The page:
SSEC computer scientist Tom Whittaker wins American Meteorological Society award
Longtime UW-Madison Space Science and Engineering Center (SSEC) researcher Tom Whittaker was recognized by the American Meteorological Society (AMS) in early March with the STAC Distinguished Scientific/Technological Accomplishment and Outstanding Service Award. The award recognizes Whittaker’s outstanding and sustained contributions to atmospheric science and technology, as well as his service to the Environmental Information Processing Technologies group and the society.
When asked to reflect on his career at SSEC, Whittaker remembers clearly when and where it began. A childhood visit to a planetarium gift shop led him to a “Golden Adventure Book” on the weather, and at that moment he says, he became a true weather enthusiast.
Years later he moved from his hometown in Cleveland, Ohio to attend college at the University of Wisconsin-Madison in 1965 where he eventually got his start in the field of meteorology.
“When I got to campus, I found out I could not take any meteorology courses for two years,” he says. “Needing some credits, I looked around and found a course in something that was called ‘computer science,’ if you can believe it.”
As it turned out, he liked this new and developing field and excelled at the coursework. Whittaker’s history at SSEC can be traced back to his work with Professor Don Johnson’s group in the late 70s. There he put his computer science skills to use working on a variety of projects, among them the creation of weather plots using satellite data, part of the formative years of McIDAS (Man computer Interactive Data Access System). McIDAS was one of the first software programs developed to visualize geostationary weather data over the US. Its public debut in 1977, enabled a new kind of television weather broadcast featuring computer-generated graphics rather than the hand-drawn graphics characteristic of the day.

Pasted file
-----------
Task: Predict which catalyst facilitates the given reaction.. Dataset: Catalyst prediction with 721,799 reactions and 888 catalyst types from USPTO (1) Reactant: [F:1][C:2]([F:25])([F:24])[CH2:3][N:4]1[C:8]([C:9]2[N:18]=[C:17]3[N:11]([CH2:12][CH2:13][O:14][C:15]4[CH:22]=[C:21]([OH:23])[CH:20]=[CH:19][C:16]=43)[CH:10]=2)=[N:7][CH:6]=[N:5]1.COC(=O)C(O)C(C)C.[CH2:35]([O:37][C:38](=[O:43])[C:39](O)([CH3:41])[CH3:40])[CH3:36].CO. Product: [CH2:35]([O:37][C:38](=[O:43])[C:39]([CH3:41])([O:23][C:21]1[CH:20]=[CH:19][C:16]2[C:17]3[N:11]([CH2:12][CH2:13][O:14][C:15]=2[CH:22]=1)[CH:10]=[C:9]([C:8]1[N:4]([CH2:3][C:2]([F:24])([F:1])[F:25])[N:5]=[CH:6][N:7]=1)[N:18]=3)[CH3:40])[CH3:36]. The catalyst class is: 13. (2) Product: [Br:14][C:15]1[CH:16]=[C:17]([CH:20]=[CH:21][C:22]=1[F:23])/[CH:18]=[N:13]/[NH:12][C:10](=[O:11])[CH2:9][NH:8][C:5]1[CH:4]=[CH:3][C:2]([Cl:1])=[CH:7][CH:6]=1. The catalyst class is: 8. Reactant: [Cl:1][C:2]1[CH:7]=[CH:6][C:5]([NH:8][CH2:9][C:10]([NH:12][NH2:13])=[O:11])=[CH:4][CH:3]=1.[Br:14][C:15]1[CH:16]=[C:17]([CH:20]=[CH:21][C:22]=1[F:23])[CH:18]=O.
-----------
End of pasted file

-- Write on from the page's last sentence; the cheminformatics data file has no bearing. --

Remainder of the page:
Using this new tool, McIDAS, Whittaker teamed with Johnson again to help create some of the first distance education learning modules for the field of meteorology.
Whittaker would later merge his McIDAS work with the formation of a university consortium called UNIDATA, established in the early 80s to preserve free access to geoscience data and visualization tools. UNIDATA continues today under the University Corporation for Atmospheric Research (UCAR) Communities Program.
“One of the challenges in the early days was reliability of the computer hardware,” says Whittaker. “But as the platforms improved and more memory was added we were able to realize more complex analysis and displays and better distribute the ever-increasing volume of data.”
By the late 90s, Whittaker coded a new program called VISITView, an online, collaborative system for training National Weather Service forecasters. The system displays visual weather animations and includes other functions, such as digital white board, zooming, colorizing and chat functions used to link instructors with their students at any location. It was a crucial service during the early days of the web and continues to be a key training system for meteorologists today.
True to the Wisconsin Idea, Whittaker’s wealth of knowledge was not isolated at SSEC, he shared his knowledge of meteorology and visualization with other atmospheric scientists through programs at the AMS. He led the Interactive Information Processing Systems (IIPS) conferences for 10 years, served on boards and organized conference events.
Officially retiring in 2005, he hasn’t stopped programming. He went on to develop a series of weather applets that could be used by teachers to show students some basic principles of meteorology and atmospheric science, like how snowflakes grow or how relative humidity changes inside your house when the outdoor temperature and dew point change.
He continues to be active in his community and volunteers as a local tutor for Madison high schools helping students with math and physics.
Whittaker can still be seen roaming around SSEC visiting colleagues and keeping up on the latest developments at the center. He’s encouraged by the advances in geostationary satellites and ways they’ve evolved for other uses like detecting wildfires, air turbulences, and volcanic ash.
“When you’re here so long, you get to know people and they become like an extended family. And I’m grateful for the strong relationships we’ve developed over the years.”
By Eric Verbeten